Bolvin Banks on Experience

Bolvin Banks on Experience

Seniority is an asset that Del. Tom Bolvin (R-43rd) relies on heavily when approaching lofty local issues. It also helps that in the General Assembly he sits on two important committees. He's the senior Fairfax County delegate on the state's Transportation Committee and one of the senior members on the Education Committee.

"My seniority is a definite benefit to my constituents," Bolvin said. "I've only been in there four years, but I've risen up quite a bit. Seniority is the key in the legislative process."

Bolvin wants to concentrate on education dollars this year, and he's open to innovative ways to fund this, including the possibility of increased taxes, he said. Instead of focusing the tax increase on one thing such as cigarettes or gas, he thinks it should be a total package.

"The tax reform has to be a comprehensive package," Bolvin said. "You can't single it out, piece by piece. The governer said he wouldn't come out with anything until after the election."

Del. Jim Dillard (R-41st) is in charge of the Education Committee and appointed Bolvin. He likes Bolvin's realistic view.

"I've thought enough of him to put him in charge of an Education Subcommittee ahead of someone else with more experience," Dillard said.

Franconia neighbor John Neves remembers a past Independence Day when Bolvin went around putting flags up.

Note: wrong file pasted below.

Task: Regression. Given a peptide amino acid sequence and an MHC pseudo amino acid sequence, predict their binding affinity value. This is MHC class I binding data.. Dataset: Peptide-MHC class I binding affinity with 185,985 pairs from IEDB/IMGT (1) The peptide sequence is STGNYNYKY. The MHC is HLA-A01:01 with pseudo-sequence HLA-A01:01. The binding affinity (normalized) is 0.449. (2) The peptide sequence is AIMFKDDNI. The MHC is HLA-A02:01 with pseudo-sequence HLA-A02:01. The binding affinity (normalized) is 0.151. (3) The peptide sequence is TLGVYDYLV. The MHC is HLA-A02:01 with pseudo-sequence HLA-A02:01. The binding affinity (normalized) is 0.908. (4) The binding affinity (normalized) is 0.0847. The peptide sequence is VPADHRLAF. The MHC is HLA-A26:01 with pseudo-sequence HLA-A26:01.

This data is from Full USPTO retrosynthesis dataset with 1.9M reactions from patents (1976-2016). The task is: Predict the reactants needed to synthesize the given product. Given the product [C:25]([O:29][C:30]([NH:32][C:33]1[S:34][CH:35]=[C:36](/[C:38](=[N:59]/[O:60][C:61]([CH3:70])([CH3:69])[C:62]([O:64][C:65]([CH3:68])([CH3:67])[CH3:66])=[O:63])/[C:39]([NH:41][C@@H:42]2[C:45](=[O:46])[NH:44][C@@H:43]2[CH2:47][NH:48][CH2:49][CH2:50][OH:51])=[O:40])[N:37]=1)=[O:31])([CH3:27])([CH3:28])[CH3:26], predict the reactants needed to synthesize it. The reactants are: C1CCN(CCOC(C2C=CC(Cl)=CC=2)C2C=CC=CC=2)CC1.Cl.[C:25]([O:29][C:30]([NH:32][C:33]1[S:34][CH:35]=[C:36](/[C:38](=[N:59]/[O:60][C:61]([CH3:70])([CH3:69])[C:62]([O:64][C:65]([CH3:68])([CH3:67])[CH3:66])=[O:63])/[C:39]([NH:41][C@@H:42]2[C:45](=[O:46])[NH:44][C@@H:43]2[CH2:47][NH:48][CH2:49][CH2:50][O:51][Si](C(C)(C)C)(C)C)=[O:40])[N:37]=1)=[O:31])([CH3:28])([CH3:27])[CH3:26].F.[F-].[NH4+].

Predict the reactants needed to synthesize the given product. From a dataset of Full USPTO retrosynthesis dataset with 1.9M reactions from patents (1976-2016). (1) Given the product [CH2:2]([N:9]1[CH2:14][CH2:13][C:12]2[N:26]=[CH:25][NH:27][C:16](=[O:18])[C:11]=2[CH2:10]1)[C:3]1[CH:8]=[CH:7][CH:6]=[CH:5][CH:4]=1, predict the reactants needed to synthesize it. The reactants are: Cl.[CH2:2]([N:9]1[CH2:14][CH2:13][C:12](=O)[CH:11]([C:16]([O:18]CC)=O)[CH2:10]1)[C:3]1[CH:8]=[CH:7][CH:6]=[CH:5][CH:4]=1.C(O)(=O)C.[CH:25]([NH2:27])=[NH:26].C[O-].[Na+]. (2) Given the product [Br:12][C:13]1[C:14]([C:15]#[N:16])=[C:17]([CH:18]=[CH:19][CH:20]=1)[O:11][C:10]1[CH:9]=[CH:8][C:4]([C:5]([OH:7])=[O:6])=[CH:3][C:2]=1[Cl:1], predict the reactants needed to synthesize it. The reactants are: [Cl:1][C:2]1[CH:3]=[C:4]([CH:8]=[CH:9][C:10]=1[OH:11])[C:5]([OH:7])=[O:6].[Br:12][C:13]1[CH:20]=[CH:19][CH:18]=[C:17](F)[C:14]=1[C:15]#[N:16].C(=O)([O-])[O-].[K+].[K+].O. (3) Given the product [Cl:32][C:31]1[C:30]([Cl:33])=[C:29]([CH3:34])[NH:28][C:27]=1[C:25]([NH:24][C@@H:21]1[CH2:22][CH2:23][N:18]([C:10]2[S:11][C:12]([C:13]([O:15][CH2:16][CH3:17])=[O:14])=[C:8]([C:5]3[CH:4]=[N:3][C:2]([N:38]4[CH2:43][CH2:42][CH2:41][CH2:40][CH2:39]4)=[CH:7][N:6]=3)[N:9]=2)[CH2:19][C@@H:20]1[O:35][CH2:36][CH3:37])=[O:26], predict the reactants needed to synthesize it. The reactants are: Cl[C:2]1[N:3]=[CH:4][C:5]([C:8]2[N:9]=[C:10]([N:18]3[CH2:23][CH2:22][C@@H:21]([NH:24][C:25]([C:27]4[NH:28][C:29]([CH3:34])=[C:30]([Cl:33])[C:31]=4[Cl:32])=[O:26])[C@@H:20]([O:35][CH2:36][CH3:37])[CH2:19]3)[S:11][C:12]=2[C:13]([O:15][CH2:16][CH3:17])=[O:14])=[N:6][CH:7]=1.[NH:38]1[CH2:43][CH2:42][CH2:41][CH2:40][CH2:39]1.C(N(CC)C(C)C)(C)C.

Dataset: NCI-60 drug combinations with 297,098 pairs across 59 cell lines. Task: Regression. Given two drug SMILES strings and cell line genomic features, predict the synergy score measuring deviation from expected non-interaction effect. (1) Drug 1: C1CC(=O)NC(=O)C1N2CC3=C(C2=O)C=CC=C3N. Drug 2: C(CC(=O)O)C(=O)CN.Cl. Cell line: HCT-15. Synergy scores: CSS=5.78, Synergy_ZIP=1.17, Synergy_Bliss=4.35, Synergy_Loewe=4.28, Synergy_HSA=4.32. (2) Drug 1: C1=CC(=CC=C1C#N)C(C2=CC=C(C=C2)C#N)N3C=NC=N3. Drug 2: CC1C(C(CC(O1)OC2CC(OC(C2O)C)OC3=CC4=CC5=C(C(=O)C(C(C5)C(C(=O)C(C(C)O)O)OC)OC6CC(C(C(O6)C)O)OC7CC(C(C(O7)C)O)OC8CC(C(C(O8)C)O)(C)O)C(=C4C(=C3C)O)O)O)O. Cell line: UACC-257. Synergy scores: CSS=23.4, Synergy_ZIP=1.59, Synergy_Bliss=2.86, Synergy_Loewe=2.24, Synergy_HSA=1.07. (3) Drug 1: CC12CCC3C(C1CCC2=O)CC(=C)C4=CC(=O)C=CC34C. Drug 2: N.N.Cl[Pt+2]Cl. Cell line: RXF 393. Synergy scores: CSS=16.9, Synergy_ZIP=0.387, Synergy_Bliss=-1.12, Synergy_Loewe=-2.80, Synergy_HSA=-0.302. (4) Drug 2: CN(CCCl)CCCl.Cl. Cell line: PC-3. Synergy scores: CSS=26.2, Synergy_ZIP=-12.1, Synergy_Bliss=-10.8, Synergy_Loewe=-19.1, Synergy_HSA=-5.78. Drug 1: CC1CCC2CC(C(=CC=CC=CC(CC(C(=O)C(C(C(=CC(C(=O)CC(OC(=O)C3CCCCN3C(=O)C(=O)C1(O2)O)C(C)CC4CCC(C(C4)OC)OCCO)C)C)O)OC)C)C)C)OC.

"That personal touch, to a lot of people that means something," Neves said. "I basically disagree with him on some things, [but] he's got a nice personality. He's able to get to people."

Franconia resident Kim Phass thinks Bolvin's efforts have the community in mind.

"He's actually looking out for the best interest of this area," she said.

TRANSPORTATION is the other area where state dollars are needed. Some solutions Bolvin is looking at include low-cost transportation additions such as the new slug line at Springfield Mall he's trying to get off the ground, and the "HOT lanes" proposal. HOT lanes are created through the Public/Private Transportation Act (PPTA), where a private company would build additional lanes on the highway and would collect tolls.

"A system where a single driver can use HOV by paying a toll," Bolvin said. "I'm for that."

In the past, Bolvin has concentrated his efforts with a child safety-seat law, neighborhood parking efforts, and a bill that concentrated on textbooks and phonics. These are all areas where he's passed bills.

Del. Dave Albo (R-42nd) worked with Bolvin on the parking bill, which limited boat and commercial vehicle parking in the neighborhoods. Bolvin considered it like a quality-of-life issue.

"I think we'll work on the education formula change, our communities have so much in common," he said.

One area to increase funding Bolvin is not enthusiastic about is the idea of taking money from the state budget and putting it in the local budget. Taking state money will cause problems somewhere along the way.

"It's very difficult to lop off a chunk of the state budget without repercussions," Bolvin said. "We're probably going to run a bit of a deficit next year."

Bolvin considers himself his own worst critic. "I hold myself to a very high standard," he said. "It keeps me grounded and working hard."